A recent health study found that medical errors are the third leading cause of death in the United States. Another study found that there are more than 12 million instances of medical misdiagnosis each year. While most Georgia doctors care deeply about their patients and skillfully carry out their jobs, medical errors occur in Georgia every day.
When doctors negligently make a misdiagnosis in Georgia, patients that suffer harm have a right to bring a medical malpractice against them. The experienced medical malpractice attorneys at Williams Elleby, handle these types of cases throughout the State of Georgia. If you would like to discuss your case, call today to schedule a free consultation at 833-LEGALGA.
Georgia Medical Malpractice Claims
Doctors in Georgia have a duty to exercise a “reasonable degree of care and skill.” This standard of care requires doctors to act with a degree of care and skill that is ordinarily employed by other doctors in Georgia under similar conditions and circumstances. If a doctor fails to meet this standard of care and a patient suffers harm as a result, Georgia law provides that a medical malpractice claim can be made.
Misdiagnosis as the Basis for a Malpractice Claim
Georgia courts have long recognized that a misdiagnosis can be malpractice. Misdiagnosis claims most commonly arise when a doctor fails to uncover or recognize the symptoms of a serious condition. A failure to diagnose a serious progressive disease, like cancer, can be a life-threatening mistake for a doctor to make.
MEDICAL MALPRACTICE ATTORNEYS IN KENNESAW, GA
However, although misdiagnoses can have severe consequences for a patient, not all instances of misdiagnoses are considered malpractice. After all, even the best doctors will sometimes fail to make the correct diagnosis. The question is whether the failure to make the correct diagnosis was a direct result of the doctor’s failure to exercise reasonable care and skill. In other words, a plaintiff in these cases must prove that a doctor exercising reasonable care and skill under the circumstances would not have misdiagnosed the patient’s illness or condition.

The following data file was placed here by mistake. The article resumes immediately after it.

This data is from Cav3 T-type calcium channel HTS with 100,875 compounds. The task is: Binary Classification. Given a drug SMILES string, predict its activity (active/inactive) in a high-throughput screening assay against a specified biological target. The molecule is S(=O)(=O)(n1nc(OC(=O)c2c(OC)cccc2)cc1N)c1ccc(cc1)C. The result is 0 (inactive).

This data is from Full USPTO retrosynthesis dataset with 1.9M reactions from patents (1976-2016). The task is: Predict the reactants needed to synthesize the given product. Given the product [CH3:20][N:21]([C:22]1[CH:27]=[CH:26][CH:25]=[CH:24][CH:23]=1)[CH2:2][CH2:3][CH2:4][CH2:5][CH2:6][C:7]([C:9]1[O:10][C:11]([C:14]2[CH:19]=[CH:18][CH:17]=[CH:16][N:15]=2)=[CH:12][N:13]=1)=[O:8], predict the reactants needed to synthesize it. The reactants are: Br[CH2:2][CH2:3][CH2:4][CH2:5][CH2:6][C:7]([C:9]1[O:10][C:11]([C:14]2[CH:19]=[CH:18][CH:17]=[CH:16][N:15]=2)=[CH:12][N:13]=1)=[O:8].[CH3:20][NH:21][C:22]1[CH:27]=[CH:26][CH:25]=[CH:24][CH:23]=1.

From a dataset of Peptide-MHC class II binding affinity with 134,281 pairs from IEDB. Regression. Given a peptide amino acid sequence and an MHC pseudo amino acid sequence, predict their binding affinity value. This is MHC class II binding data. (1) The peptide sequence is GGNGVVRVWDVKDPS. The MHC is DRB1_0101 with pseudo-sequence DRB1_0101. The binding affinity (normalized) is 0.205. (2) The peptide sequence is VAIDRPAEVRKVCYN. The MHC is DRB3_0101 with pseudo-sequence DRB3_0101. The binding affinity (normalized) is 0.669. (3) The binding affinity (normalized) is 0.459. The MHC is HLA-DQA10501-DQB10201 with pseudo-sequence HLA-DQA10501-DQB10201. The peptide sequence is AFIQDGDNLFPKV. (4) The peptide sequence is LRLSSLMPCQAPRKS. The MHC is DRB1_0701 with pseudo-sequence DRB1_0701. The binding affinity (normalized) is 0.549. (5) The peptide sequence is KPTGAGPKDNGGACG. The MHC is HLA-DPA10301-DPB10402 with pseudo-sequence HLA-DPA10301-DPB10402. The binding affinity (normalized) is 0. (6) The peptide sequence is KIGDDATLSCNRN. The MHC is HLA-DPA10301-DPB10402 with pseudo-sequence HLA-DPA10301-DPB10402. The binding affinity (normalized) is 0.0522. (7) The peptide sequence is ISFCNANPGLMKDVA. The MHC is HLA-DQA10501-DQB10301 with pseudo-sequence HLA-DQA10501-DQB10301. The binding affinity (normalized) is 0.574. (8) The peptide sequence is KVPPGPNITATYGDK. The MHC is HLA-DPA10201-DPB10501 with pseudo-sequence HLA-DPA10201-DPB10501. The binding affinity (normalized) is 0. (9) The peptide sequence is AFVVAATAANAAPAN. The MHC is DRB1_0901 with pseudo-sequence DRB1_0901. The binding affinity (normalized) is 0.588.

Every case is different because the particular conditions and circumstances of each case are relevant to determining whether malpractice occurred. For instance, a failure to diagnose cancer could be malpractice in under some circumstances, but would not be malpractice in others. The patient’s symptoms, health history, and age could all be factors. The staff and resources available to the doctor can also be relevant.
In some cases, a misdiagnosis is the result of faulty testing. Laboratory results, radiology films, or x-rays could have inaccuracies that were not the doctor’s fault. As long as the doctor was reasonable in believing that these test results were accurate, he or she cannot likely be found liable for malpractice. However, it may be possible in these cases to bring a claim against a lab technician, some other healthcare provider, or even an equipment manufacturer if they were negligent in producing the erroneous test results.
Medical malpractice cases can be exceedingly complex and difficult to prove. This is especially true when it comes to misdiagnosis cases. Detailed medical evidence and expert testimony are needed in these cases. Despite the fact that these claims can be difficult to win, victims of harm should still understand their legal rights and options. If you or a loved one has been harmed because a doctor failed to properly diagnose an illness, Williams Elleby, can help you understand your potential case and work to get you the compensation you deserve.
To Discuss Your Case, Contact Williams Elleby
Williams Elleby, is dedicated to helping medical malpractice victims get justice. To schedule a free medical malpractice consultation, call 833-LEGALGA today.